While the world's religions have inspired stunning acts of creation, they also have been implicated in some of the darkest deeds in human history.
If God cannot be blamed for such moments of evil, His priests and prophets at least have a case to answer.
So what might they say? That religion is unfairly blamed -- and that we should look to other factors? Admit that there are problems but argue that on balance the good outweighs the bad? That there is no alternative; that people need religion like they need air?- Intelligence Squared
Richard Ackland is a prominent columnist for The Sydney Morning Herald writing on legal and ethical issues.
He is founder of Law Press of Australia, whose publications include The Justinian and The Gazette of Law and Journalism. Ackland has been a staunch advocate of free speech and was co-winner of the prestigious Gold Walkley for Journalism in 1999 following work as writer and presenter of the ABC's Media Watch program.
Ackland has also presented ABC Radio National's breakfast program, covering a range of issues and controversies. In 2000 he was awarded the Voltaire Prize for Free Speech.
Lyn Allison was an Australian Democrat Senator from 1996 to 2008. Lyn Allison has been a prominent advocate for women's issues, and human rights.
She served on the Senate Environment and Information Technology Committeee, and the Select Committees inquiring into gambling and Health. Following a study tour to Lebanon, Allison introduced legislation intro Parliament which would prevent Australia from using cluster bombs. Allison is the former Director of the Employment and Economic Development Corporation in Melbourne and a Councillor for the Port Melbopurne City Council.
Earlier this year she was named Humanist of the Year, for her commitment to the democratic process and support for the secular nature of Australian society.
Dr. John Lennox
Dr. John Lennox holds three doctorates in the fields of science and mathematics and is a Fellow in Mathematics and Philosophy of Science at Green College, University of Oxford.
His most recent book is God's Undertaker: Has Science Buried God?. Lennox also holds a degree in bioethics and has lectured extensively in Europe, both Western and Eastern, including many visits to Russia as a guest of the Academy of Science. A popular Christian apologist and scientist, he travels widely speaking on the interface between science and religion.
Like Dawkins, he has dedicated his career to science, but he has arrived at very different conclusions. "It is the very nature of science that leads me to belief in God," he says.
Dr. Simon Longstaff is Executive Director of St. James Ethics Centre. Simon spent five years studying and working as a member of Magdalene College, Cambridge. Having won scholarships to study at Cambridge, he read for the degrees of Master of Philosophy and Doctor of Philosophy. He was inaugural President of The Australian Association for Professional and Applied Ethics and is a Director of a number of companies. He is a Fellow of the World Economic Forum and a member of the International Advisory Committee of the Foreign Policy Association, based in New York.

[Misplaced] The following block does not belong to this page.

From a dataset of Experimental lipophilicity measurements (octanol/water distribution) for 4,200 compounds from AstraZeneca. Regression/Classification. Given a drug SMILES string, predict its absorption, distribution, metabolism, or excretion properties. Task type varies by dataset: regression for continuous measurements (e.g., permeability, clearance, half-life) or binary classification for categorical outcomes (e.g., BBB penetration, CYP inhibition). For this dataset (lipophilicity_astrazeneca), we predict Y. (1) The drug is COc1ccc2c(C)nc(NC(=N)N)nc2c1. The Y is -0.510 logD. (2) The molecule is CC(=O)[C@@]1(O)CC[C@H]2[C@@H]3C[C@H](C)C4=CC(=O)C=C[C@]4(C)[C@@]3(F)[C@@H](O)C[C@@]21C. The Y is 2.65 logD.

Ian Plimer is Emeritus Professor of Earth Sciences at the University of Melbourne and Professor of mining geology at the University of Adelaide.
He is a prominent critic of creationism, and is famous for a debate with creationist Duane Gish in which he asked his opponent to hold live electrical cables to prove that electromagnetism was 'only a theory'. He has published over 120 academic papers and six popular books. He is also a prominent member of the Australian Skeptics.
In 2004 he was awarded the Calrk Medal by the Rioyal Society of NSW. In the late 1990s, Plimer was involved in legal proceedings concerning the location of Noah's Ark, in which Plimer was ultimately unsuccessful. His most recent book, Telling Lies For God, has a forward by Archbishop Peter Hollingsworth. Professor Plimer argues that religion is important for the fabric of society.
Suzanne Rutland is Associate Professor and Chair of the Department of Hebrew, Biblical & Jewish Studies at the University of Sydney and the main lecturer in the program of Jewish Civilization, Thought and Cultures.
She has published widely on Australian Jewish history, edits the Sydney edition of the AJHS Journal, as well as writing on issues relating to the Shoah and Israel. Her latest books are The Jews in Australia and Triumph of the Jewish Spirit: Forty Years of the Jewish Communal Appeal. In January 2008 she received the Medal of the Order of Australia from the Australian Government for services to Higher Jewish Education and interfaith dialogue.
Professor Vic Stenger is emeritus Professor of Physics and Astronomy at the University of Hawaii and adjunct Professor of Philosophy at the University of Colorado. Stenger spent forty years doing basic research in elementary particle physics and astrophysics before retiring in 2000 and moving to Colorado. He is the author of seven books that deal with the interface between science, pseudoscience, and religion including: The Comprehensible Cosmos and God: The Failed Hypothesis - How Science Shows that God Does Not Exist. The last title was on the New York Times bestseller list in 2007. Stenger maintains that plausible natural explanations exist for for all observable phenomena and there is strong scientific evidence against anything mystical or supernatural in the universe.
Ian Plimer, Professor of Mining Geology at the University of Adelaide, argues that most atheists are in no position to attack religion if they support environmentalism, which he claims is becoming an almost cult-like religion of its own.
Suzanne Rutland, Chair of the Department of Hebrew, Biblical & Jewish Studies at the University of Sydney, argues that human beings need to belong to a group that provides altruistic and loving relationships and a belief in some higher principle, something that secular society does not provide.